When I think back to last March, when safer-at-home restrictions were first placed here in Los Angeles, it’s pretty wild I that thought we would be indoors for just a few weeks and that my hair and skin would flourish. Two months later, I was wrong on both fronts. Of course, there are many more important things to be concerned about during the COVID-19 pandemic than the state of my skin, but back then, I thought skipping makeup and letting my skin rest from treatments was going to be a nice break — at least for my face. I didn’t take into account the way stress can wreak havoc on skin and that these aren’t normal times.
In my case, that meant a flare-up of perioral dermatitis (PD), a scaly red rash, to the right of my mouth. It’s something I had never even heard of and definitely was not the run-of-the-mill dry skin I assumed it to be. But what is PD, exactly? Well, it’s sort of like rosacea. “Perioral dermatitis is a condition where patients develop red, bumpy, or sometimes pus-filled bumps around the mouth, nose, and chin,” Joshua Zeichner, a board-certified dermatologist in New York City, tells me. “In some cases, it can also develop along the outer part of the eyelids and cheeks.”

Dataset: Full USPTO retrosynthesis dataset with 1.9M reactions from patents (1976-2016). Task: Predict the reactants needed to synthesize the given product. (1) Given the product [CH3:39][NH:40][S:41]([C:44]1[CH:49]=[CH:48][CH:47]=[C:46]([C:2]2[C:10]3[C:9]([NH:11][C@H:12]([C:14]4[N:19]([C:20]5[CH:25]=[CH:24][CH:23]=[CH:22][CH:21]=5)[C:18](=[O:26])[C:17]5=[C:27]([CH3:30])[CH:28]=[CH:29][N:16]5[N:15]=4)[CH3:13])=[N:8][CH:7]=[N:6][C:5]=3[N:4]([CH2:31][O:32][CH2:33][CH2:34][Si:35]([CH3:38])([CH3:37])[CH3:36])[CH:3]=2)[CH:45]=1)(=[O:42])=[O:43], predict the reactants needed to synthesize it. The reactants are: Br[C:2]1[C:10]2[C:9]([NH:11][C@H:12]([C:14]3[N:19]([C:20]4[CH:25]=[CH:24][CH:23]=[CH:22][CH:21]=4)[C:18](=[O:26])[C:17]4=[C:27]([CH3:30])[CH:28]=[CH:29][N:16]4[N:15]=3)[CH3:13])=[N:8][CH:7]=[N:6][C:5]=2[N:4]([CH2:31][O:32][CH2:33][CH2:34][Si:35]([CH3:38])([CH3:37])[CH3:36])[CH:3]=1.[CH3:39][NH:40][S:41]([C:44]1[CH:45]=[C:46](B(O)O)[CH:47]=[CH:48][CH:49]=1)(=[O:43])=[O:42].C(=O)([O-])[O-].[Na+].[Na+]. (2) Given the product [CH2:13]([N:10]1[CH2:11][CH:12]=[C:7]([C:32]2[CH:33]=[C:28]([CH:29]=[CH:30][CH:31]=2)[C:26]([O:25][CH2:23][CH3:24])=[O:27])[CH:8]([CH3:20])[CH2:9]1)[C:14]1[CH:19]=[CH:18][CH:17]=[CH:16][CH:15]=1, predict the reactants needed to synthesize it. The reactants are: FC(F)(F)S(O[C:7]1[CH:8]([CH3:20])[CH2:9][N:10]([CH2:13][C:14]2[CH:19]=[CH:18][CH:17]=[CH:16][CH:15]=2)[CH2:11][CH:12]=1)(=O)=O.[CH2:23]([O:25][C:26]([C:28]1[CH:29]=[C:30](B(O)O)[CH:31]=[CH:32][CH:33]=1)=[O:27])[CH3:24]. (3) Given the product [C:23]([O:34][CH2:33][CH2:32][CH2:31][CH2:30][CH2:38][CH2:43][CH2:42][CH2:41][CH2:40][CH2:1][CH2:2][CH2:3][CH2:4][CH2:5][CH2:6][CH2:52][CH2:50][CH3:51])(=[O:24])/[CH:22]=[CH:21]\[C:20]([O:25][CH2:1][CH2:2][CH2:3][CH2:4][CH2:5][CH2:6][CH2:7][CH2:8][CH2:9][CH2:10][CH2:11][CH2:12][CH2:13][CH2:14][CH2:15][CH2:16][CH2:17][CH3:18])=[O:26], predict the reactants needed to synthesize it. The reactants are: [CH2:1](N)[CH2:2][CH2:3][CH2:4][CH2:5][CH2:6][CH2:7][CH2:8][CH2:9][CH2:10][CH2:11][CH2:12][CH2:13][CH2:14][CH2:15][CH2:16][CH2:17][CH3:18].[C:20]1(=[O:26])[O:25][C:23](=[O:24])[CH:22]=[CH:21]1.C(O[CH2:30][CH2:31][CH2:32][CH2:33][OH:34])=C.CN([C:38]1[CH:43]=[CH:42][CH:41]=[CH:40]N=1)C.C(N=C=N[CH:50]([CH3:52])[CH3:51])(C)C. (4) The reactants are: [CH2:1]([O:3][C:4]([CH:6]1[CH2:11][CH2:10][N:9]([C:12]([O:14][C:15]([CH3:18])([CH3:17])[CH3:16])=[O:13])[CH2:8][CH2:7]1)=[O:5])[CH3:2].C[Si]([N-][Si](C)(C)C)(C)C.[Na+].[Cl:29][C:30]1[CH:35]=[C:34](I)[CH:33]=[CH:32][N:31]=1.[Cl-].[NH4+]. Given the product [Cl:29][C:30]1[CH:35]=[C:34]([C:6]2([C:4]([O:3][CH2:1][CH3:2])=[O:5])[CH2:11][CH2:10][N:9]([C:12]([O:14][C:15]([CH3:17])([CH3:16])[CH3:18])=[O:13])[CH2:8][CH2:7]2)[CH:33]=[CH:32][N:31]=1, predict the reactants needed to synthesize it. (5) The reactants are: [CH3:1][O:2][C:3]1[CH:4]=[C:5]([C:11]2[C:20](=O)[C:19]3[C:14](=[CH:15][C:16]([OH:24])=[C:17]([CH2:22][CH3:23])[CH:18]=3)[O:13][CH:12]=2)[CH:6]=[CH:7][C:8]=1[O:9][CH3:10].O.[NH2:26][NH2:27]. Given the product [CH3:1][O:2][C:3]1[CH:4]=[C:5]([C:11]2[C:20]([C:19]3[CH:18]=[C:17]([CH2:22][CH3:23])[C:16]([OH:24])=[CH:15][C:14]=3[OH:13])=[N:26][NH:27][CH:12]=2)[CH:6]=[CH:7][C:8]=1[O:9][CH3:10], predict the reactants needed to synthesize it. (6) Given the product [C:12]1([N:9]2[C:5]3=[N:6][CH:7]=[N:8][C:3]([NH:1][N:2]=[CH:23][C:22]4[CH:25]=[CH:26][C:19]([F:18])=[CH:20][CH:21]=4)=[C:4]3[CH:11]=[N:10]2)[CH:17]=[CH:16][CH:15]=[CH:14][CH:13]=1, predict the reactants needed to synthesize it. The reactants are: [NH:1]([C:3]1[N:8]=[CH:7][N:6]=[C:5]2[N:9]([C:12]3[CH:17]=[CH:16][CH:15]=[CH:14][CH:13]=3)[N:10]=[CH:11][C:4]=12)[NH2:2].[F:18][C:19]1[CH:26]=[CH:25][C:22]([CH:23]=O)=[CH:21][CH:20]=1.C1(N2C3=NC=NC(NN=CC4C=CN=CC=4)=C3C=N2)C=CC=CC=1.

It turns out that the facial rash is somewhat common both around the mouth and under the nose. After I posted about it on my Instagram Stories, multiple people messaged me to say that they, too, have experienced the skin condition. Unfortunately for me, each of them had pretty different advice for me. Some told me to exfoliate with alpha hydroxy acids (AHAs), others said to use only the most gentle skin-care products. Many said a topical antibiotic cream was all that would work. For something so common, why is there so much confusion?
What causes perioral dermatitis?
“Despite being common, we still do not understand why perioral dermatitis develops,” Zeichner explains. According to him, there are many theories, including the use of topical cortisone creams, fluorinated toothpaste, heavy skin-care products, asthma inhalers, and — yep — stress. “Especially during quarantine, stress levels are at an all-time high,” he says.